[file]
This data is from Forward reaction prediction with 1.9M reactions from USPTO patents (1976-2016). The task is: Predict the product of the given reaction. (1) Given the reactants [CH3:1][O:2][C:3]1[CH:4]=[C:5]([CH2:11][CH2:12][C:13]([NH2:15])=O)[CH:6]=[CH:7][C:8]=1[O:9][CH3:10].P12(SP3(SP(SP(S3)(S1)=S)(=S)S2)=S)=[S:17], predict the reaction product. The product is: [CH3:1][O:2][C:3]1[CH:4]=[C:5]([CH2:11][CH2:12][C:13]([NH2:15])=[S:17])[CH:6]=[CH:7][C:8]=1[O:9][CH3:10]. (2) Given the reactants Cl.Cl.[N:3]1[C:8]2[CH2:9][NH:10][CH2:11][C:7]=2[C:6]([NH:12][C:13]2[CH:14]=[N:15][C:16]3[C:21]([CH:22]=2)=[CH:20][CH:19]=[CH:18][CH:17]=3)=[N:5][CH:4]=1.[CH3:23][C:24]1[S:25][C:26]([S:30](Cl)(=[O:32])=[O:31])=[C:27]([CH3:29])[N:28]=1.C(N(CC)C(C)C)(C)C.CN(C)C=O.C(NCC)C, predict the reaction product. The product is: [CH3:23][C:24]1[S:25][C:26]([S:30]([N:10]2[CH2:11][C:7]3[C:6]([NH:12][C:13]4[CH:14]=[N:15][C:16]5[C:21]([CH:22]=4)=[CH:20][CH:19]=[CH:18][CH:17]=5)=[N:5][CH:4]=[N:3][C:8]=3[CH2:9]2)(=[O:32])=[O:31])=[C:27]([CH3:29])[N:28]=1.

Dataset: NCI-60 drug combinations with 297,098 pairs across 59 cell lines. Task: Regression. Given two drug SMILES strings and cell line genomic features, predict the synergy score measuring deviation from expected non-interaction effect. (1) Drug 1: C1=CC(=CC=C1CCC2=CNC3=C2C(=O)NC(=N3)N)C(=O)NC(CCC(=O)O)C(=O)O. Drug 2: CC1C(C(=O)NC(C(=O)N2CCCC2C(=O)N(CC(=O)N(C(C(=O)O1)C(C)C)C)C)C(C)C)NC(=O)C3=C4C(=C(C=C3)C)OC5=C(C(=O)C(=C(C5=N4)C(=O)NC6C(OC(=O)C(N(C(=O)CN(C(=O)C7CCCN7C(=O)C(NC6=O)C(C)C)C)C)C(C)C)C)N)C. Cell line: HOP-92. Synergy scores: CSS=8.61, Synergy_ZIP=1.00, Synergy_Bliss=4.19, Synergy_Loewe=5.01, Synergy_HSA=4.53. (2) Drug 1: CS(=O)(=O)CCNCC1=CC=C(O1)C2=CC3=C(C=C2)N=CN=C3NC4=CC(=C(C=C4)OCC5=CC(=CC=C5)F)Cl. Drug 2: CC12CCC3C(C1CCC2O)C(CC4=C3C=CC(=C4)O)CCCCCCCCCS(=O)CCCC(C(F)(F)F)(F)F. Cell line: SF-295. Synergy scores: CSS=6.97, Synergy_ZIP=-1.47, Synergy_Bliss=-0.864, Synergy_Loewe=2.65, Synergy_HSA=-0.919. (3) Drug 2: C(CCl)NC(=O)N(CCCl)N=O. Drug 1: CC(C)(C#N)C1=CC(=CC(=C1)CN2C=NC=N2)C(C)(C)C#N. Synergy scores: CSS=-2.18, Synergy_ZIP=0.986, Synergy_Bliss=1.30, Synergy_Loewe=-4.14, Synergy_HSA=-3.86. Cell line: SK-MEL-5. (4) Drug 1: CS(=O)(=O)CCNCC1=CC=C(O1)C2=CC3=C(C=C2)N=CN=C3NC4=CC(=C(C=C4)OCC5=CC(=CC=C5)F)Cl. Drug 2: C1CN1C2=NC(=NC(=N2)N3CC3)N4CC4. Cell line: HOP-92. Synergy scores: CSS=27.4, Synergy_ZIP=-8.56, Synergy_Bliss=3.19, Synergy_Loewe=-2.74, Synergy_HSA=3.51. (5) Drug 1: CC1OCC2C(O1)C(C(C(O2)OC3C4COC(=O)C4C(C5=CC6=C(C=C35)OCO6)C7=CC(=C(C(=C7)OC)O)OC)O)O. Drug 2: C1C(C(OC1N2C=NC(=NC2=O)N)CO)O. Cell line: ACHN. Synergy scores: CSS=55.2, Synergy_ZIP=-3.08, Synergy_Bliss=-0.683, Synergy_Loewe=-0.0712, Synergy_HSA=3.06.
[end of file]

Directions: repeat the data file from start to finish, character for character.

This data is from Forward reaction prediction with 1.9M reactions from USPTO patents (1976-2016). The task is: Predict the product of the given reaction. (1) Given the reactants [CH3:1][O:2][C:3]1[CH:4]=[C:5]([CH2:11][CH2:12][C:13]([NH2:15])=O)[CH:6]=[CH:7][C:8]=1[O:9][CH3:10].P12(SP3(SP(SP(S3)(S1)=S)(=S)S2)=S)=[S:17], predict the reaction product. The product is: [CH3:1][O:2][C:3]1[CH:4]=[C:5]([CH2:11][CH2:12][C:13]([NH2:15])=[S:17])[CH:6]=[CH:7][C:8]=1[O:9][CH3:10]. (2) Given the reactants Cl.Cl.[N:3]1[C:8]2[CH2:9][NH:10][CH2:11][C:7]=2[C:6]([NH:12][C:13]2[CH:14]=[N:15][C:16]3[C:21]([CH:22]=2)=[CH:20][CH:19]=[CH:18][CH:17]=3)=[N:5][CH:4]=1.[CH3:23][C:24]1[S:25][C:26]([S:30](Cl)(=[O:32])=[O:31])=[C:27]([CH3:29])[N:28]=1.C(N(CC)C(C)C)(C)C.CN(C)C=O.C(NCC)C, predict the reaction product. The product is: [CH3:23][C:24]1[S:25][C:26]([S:30]([N:10]2[CH2:11][C:7]3[C:6]([NH:12][C:13]4[CH:14]=[N:15][C:16]5[C:21]([CH:22]=4)=[CH:20][CH:19]=[CH:18][CH:17]=5)=[N:5][CH:4]=[N:3][C:8]=3[CH2:9]2)(=[O:32])=[O:31])=[C:27]([CH3:29])[N:28]=1.

Dataset: NCI-60 drug combinations with 297,098 pairs across 59 cell lines. Task: Regression. Given two drug SMILES strings and cell line genomic features, predict the synergy score measuring deviation from expected non-interaction effect. (1) Drug 1: C1=CC(=CC=C1CCC2=CNC3=C2C(=O)NC(=N3)N)C(=O)NC(CCC(=O)O)C(=O)O. Drug 2: CC1C(C(=O)NC(C(=O)N2CCCC2C(=O)N(CC(=O)N(C(C(=O)O1)C(C)C)C)C)C(C)C)NC(=O)C3=C4C(=C(C=C3)C)OC5=C(C(=O)C(=C(C5=N4)C(=O)NC6C(OC(=O)C(N(C(=O)CN(C(=O)C7CCCN7C(=O)C(NC6=O)C(C)C)C)C)C(C)C)C)N)C. Cell line: HOP-92. Synergy scores: CSS=8.61, Synergy_ZIP=1.00, Synergy_Bliss=4.19, Synergy_Loewe=5.01, Synergy_HSA=4.53. (2) Drug 1: CS(=O)(=O)CCNCC1=CC=C(O1)C2=CC3=C(C=C2)N=CN=C3NC4=CC(=C(C=C4)OCC5=CC(=CC=C5)F)Cl. Drug 2: CC12CCC3C(C1CCC2O)C(CC4=C3C=CC(=C4)O)CCCCCCCCCS(=O)CCCC(C(F)(F)F)(F)F. Cell line: SF-295. Synergy scores: CSS=6.97, Synergy_ZIP=-1.47, Synergy_Bliss=-0.864, Synergy_Loewe=2.65, Synergy_HSA=-0.919. (3) Drug 2: C(CCl)NC(=O)N(CCCl)N=O. Drug 1: CC(C)(C#N)C1=CC(=CC(=C1)CN2C=NC=N2)C(C)(C)C#N. Synergy scores: CSS=-2.18, Synergy_ZIP=0.986, Synergy_Bliss=1.30, Synergy_Loewe=-4.14, Synergy_HSA=-3.86. Cell line: SK-MEL-5. (4) Drug 1: CS(=O)(=O)CCNCC1=CC=C(O1)C2=CC3=C(C=C2)N=CN=C3NC4=CC(=C(C=C4)OCC5=CC(=CC=C5)F)Cl. Drug 2: C1CN1C2=NC(=NC(=N2)N3CC3)N4CC4. Cell line: HOP-92. Synergy scores: CSS=27.4, Synergy_ZIP=-8.56, Synergy_Bliss=3.19, Synergy_Loewe=-2.74, Synergy_HSA=3.51. (5) Drug 1: CC1OCC2C(O1)C(C(C(O2)OC3C4COC(=O)C4C(C5=CC6=C(C=C35)OCO6)C7=CC(=C(C(=C7)OC)O)OC)O)O. Drug 2: C1C(C(OC1N2C=NC(=NC2=O)N)CO)O. Cell line: ACHN. Synergy scores: CSS=55.2, Synergy_ZIP=-3.08, Synergy_Bliss=-0.683, Synergy_Loewe=-0.0712, Synergy_HSA=3.06.